If this is indeed William Ives, he would have been born in 1607. No records have been located indicating where he may have been between 1635 and 1639. Some think he may have lived with Miles Ives in Watertown, but there really is no evidence of this in the records.
Baptized 1621 Great Missenden?
William Ives, son of John, baptized 1621-09-09 in Great Missenden, Bucks. This information was found by someone trying to make the connection to Hannah Dickerman.  Original information
Note: Disconnected from alleged, unsourced, unproven parents John Ives and wife.
If born in 1621, William was not yet 21 when the Fundamental Agreement was signed in 1639. This is unlikely.
Member of St. Stephens Coleman Street?
John Davenport, Vicar of St. Stephens Coleman Street, under increasing disapproval of the English crown, fled England for Holland in 1633. It was in Amsterdam that Davenport and Theophilus Eaton organized a move to the New World. The group included John and Elizabeth Davenport; Theophilus Eaton; his second wife Anne Eaton; old Mrs. Eaton, his mother; Samuel and Nathaniel Eaton, his brothers; the children of Theophilus Eaton and the Yale children of his wife; Edward Hopkins, husband of Anne Yale; and Richard Malbon, a kinsman of Theophilus Eaton. "With this nucleus many inhabitants of the parish of St. Stephen, coalesced: Nathaniel Rowe, ... ; William Andrews, Henry Browning, James Clark, Jasper Crane, Jeremy Dixon, Nicholas Elsey, Francis Hall, Robert Hill, William Ives, George Smith, George Ward, and Lawrence Ward, all family names found in the accounts of the churchwardens of the parish."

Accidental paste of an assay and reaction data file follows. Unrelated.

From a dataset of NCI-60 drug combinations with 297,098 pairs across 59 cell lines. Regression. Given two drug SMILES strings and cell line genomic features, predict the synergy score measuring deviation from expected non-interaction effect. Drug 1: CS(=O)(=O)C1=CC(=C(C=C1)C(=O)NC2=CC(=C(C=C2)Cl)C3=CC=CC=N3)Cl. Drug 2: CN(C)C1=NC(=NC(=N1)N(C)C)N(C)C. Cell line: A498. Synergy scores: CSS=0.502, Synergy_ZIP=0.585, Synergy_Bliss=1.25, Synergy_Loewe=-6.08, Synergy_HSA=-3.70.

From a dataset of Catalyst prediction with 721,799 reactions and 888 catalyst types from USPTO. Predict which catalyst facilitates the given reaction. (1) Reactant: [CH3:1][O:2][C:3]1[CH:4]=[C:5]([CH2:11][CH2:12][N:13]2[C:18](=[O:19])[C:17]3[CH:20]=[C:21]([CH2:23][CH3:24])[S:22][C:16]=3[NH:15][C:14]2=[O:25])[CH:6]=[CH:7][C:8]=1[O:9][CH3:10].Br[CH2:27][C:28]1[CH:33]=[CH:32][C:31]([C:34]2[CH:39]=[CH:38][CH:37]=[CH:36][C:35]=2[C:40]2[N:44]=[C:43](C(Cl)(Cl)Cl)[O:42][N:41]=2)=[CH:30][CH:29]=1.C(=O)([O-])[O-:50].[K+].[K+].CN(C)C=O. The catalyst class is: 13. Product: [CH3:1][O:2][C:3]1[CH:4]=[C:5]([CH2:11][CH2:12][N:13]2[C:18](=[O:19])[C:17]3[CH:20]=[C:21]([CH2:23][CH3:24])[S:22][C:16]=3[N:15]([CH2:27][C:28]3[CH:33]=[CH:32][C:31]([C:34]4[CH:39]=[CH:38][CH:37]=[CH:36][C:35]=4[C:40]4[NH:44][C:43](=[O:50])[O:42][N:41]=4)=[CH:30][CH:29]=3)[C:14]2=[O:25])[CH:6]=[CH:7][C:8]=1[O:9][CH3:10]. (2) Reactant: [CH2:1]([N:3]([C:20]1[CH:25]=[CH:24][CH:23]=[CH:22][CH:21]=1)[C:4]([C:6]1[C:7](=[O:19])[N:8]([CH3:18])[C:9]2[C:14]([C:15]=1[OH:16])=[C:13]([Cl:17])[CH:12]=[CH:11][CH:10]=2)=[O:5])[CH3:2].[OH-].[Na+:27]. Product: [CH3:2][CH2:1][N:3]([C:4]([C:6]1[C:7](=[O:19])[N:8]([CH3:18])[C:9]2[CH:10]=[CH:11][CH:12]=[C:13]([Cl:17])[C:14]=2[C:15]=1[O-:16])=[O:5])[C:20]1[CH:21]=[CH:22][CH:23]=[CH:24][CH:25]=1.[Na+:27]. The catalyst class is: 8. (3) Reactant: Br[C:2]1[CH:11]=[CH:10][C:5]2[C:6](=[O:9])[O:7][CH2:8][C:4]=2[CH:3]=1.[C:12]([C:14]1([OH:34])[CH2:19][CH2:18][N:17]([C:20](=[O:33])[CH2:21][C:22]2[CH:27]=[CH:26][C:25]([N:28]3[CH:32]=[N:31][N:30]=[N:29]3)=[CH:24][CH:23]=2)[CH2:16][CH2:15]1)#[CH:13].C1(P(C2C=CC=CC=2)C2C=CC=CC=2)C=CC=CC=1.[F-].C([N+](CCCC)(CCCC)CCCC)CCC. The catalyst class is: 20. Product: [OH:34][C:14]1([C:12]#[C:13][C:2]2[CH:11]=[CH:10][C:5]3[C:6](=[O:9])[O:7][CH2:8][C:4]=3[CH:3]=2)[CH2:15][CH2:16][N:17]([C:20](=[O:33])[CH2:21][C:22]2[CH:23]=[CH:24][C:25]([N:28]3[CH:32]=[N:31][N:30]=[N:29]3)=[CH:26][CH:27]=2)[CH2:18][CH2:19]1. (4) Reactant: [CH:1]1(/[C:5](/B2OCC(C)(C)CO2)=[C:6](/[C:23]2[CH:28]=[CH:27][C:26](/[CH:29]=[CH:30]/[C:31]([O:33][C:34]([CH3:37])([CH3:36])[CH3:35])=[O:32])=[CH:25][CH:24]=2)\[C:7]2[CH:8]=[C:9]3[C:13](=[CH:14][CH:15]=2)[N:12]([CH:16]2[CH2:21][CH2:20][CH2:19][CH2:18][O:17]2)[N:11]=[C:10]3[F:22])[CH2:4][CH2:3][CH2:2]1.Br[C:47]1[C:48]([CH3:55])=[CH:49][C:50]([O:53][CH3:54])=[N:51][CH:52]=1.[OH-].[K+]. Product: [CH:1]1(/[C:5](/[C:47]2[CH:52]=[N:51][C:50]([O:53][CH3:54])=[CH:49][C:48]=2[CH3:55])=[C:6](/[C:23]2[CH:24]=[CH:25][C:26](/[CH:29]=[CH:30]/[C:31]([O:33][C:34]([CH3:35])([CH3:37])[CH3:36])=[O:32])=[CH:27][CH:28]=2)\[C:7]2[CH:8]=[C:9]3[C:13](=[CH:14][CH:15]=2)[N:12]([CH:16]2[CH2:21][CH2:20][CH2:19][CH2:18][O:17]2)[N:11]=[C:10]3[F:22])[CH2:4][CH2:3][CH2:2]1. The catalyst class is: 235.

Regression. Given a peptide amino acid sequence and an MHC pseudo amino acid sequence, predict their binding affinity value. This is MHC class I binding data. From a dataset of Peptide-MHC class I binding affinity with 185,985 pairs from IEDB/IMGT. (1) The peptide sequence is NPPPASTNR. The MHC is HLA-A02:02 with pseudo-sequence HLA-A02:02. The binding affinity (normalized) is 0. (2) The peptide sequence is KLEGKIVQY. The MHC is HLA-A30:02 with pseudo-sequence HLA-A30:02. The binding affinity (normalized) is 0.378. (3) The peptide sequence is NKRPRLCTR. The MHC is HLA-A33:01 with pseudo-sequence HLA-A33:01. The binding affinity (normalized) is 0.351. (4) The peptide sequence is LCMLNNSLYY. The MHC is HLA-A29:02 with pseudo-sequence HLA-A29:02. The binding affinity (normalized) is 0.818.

Did Calder have some proof of this, or did she make an assumption. If indeed the name of William Ives or the Ives family can be found in the St. Stephens Coleman Street records, this would certainly pinpoint Williams immediate origins.